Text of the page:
The grinding stone
Yesterday I walked into the dining room and saw my daughter sitting at the table. It was obvious that she was talking on the phone with someone, however, the second she saw me she pretended like she wasn't talking on the phone at all. I thought it was kind of odd that she would just strike up a conversation with me and keep the person on the other end of the line waiting for a good 10 minutes. So, I said to her , “Aren't you talking to someone on the phone right now?” The look on her face was one of slight embarrassment. She said, “I am.” Then, she proceeded to get up from the table and leave the room. I told her to stay there because I was going to the supermarket anyway. Jokingly I said, “I'll leave you and your secret boyfriend to it.” As far as I knew, she didn't have a boyfriend and that comment was meant to be a tease.
I hopped on my bike and went to the supermarket. I woke up in the morning with a strong urge to make jerk chicken. Actually, I wanted to make a beer can chicken, which I had never made before. The recipe called for some kind of rub but I decided to use jerk rub instead. At the supermarket, I sort of regrated that decision because the jerk rub contains 13 different herbs and spices, which beats Colonel Sanders secret recipe of 11. These days, things are so highly priced in supermarkets that making a dish that requires many ingredients is extremely costly. You can imagine my surprise when I got to the register and heard the total from the cashier. I had bought eight of the 13 herbs and spices plus vegetables for salad, strawberries, grapes, sour cream, bread, cinnamon rolls, and two cans of beer. The chicken was already in my freezer. The total was a whopping ¥6000 which is roughly $55 US. I thought that was an insane amount. It's a sign of the changing times, I guess. It makes me feel like an old man to say this, but, I still remember when McDonald's cheeseburgers were only about $0.50 and their ice cream cones were $0.25.
I left the supermarket thinking about what a waste it would have been if my jerk beer can chicken did not turn out well. When I got home, I spread all of the groceries on the dining room table just so I could get a look at what ¥6000 yen buys. Seeing everything in front of me like that in such a small cluster made it even more unfathomable. In Japan, if you stick to simple things, you can keep a budget. Dishes that work the best are the ones that have one or two main ingredients plus one or two seasonings. In my photography class, I asked students to create a photo story depicting how they spent a Saturday. There were many photos of students’ meals. I was shocked to see how sparse they were. Most of their dinners looked like tiny snacks or appetizers to me. From those pictures, I understood how people could survive the rising cost of food and also how Japanese people managed to remain so skinny. They hardly eat anything.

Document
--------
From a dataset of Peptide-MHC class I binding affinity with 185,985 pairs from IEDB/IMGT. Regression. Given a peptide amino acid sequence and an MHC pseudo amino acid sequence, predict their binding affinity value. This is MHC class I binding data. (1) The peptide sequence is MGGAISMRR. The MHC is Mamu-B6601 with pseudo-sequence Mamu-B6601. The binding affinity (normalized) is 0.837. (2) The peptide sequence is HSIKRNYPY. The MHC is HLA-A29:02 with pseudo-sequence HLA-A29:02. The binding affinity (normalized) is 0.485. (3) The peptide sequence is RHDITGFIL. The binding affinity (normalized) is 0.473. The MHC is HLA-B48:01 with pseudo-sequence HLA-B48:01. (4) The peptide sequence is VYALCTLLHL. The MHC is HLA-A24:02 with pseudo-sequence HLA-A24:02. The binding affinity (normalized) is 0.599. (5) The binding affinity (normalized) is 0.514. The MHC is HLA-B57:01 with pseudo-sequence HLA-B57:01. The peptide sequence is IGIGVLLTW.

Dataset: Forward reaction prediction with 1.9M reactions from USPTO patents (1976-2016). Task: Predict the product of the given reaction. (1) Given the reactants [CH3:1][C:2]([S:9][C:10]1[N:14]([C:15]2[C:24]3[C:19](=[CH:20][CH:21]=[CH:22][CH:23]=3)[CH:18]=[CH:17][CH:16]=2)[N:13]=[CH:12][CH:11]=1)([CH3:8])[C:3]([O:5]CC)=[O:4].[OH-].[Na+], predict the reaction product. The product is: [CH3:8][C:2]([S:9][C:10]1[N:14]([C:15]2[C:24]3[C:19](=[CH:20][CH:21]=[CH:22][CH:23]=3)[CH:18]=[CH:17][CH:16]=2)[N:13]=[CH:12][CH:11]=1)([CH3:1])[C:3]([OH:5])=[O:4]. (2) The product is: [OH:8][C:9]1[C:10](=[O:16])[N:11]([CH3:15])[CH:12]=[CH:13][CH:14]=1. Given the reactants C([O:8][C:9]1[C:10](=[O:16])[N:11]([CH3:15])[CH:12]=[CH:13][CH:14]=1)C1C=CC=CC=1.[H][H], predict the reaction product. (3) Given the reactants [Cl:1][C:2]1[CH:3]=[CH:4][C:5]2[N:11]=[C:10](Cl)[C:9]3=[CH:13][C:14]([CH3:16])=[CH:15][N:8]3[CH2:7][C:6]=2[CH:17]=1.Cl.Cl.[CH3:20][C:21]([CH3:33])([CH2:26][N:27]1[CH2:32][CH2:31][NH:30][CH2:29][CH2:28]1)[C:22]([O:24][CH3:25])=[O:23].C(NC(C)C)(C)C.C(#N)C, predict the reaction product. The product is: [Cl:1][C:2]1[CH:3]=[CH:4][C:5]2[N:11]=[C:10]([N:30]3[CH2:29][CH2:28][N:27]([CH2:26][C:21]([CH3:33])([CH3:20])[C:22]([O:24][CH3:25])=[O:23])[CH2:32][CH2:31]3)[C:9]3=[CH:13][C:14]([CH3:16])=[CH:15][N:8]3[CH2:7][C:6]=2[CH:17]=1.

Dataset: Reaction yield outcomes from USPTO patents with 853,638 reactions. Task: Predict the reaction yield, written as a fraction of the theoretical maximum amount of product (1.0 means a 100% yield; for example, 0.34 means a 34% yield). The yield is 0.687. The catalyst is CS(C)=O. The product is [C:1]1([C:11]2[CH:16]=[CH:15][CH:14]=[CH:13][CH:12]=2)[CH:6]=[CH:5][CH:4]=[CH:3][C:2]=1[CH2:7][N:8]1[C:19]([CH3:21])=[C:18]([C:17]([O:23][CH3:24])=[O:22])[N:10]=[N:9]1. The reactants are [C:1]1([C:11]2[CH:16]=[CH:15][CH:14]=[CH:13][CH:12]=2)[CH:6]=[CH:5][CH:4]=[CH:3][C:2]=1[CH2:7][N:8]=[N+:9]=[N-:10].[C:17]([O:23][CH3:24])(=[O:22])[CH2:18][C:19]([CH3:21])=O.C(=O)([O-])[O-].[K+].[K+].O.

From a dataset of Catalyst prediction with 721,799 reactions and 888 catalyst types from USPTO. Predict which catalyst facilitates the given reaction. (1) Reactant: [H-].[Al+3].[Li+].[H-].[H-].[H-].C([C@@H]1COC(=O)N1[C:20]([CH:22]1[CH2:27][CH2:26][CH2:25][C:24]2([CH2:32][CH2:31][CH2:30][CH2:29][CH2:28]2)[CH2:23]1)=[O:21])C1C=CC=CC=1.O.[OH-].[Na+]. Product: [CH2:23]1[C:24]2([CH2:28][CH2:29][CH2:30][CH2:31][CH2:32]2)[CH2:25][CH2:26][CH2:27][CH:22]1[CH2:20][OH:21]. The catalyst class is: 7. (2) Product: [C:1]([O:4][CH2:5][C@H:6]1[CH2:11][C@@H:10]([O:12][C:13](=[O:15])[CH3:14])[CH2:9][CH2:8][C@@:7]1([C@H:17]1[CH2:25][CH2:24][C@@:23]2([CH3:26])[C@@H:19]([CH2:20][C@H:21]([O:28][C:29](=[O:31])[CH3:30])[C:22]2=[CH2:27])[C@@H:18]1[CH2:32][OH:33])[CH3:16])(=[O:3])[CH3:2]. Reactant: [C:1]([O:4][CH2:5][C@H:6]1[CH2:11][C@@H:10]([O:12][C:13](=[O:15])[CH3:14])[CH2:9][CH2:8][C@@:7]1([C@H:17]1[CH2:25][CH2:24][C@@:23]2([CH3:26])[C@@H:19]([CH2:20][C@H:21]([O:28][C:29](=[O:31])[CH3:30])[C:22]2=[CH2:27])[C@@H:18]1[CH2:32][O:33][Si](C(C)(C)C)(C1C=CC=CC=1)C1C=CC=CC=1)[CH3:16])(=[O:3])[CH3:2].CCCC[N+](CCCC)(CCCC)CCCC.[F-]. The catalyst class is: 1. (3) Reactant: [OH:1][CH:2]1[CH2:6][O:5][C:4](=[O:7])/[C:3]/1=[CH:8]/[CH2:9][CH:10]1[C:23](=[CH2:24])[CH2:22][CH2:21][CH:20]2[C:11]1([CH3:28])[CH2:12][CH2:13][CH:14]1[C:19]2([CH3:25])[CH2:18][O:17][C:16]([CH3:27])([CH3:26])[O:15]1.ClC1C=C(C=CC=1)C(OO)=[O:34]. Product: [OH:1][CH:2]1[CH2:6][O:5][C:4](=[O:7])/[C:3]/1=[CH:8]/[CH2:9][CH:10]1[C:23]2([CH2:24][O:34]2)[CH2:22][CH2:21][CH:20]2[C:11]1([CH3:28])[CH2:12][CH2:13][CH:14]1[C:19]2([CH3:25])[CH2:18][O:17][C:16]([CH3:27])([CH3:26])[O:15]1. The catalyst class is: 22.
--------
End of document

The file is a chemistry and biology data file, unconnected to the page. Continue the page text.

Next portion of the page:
I had already started down my jerk chicken road and I wasn't going back. As I was mixing together the various herbs for the rub, my daughter returned to the dining room from her bedroom upstairs. She wasn't on the phone anymore. Instead, she began to engage me in small talk. Since she's one of the most talkative people I know , she can carry on a whole conversation by herself as long as I chime in every once in a while, with “uh huh”, “oh wow”, and “that's nice”. It wasn't that I didn't want to listen to her. It's just difficult for me to focus on someone talking and focus on making a meal. I know myself too well . If I focus on the talking, I will most certainly ruin the meal.
There came a point in the conversation though where I had to stop everything I was doing and pay full attention. Out of the blue, she suddenly asked, “Do you mind if I invite someone over next week ?” I could see in her body language and in the changing cadence of her voice that she was nervous about asking me this question. Right away I knew the dreaded day had come. The secret boyfriend was no longer secret.
Throughout her childhood I often imagined myself meeting the first boyfriend for the first time. I would be sitting in a dimly lit room waiting for the boy to enter. In my imagination I'd have a grinding wheel that I could spin by pumping my foot. As the boy entered the room, he'd see sparks flying from a large knife that I was sharpening. “Come in.” I would say to him menacingly. I'd watch as he apprehensively made careful steps across the room to where I set grinding steel. At one point, I even searched for a foot powered sharpening wheel on Amazon.
There I was sitting at the table facing the reality of meeting my daughter’s boyfriend for the first time. It was a very strange feeling, one that left me with a sense of dread and confusion. Of course, she's not a child anymore. In fact, she's 21 years old and is free to do whatever she wants with her life. Still, there was this feeling inside that reminded me of the time I went bungee jumping. Every part of my being wanted to resist the foolishness that I was about to attempt. I had to use my intellect to override my basic instincts in order to take the jump. I did the same thing yesterday when I was sitting at the dining room table listening to about 40 minutes’ worth of description on how wonderful she thinks this dude is.
I am a bit nervous because he'll be coming over next week. Maybe there's still time to get that grinding stone.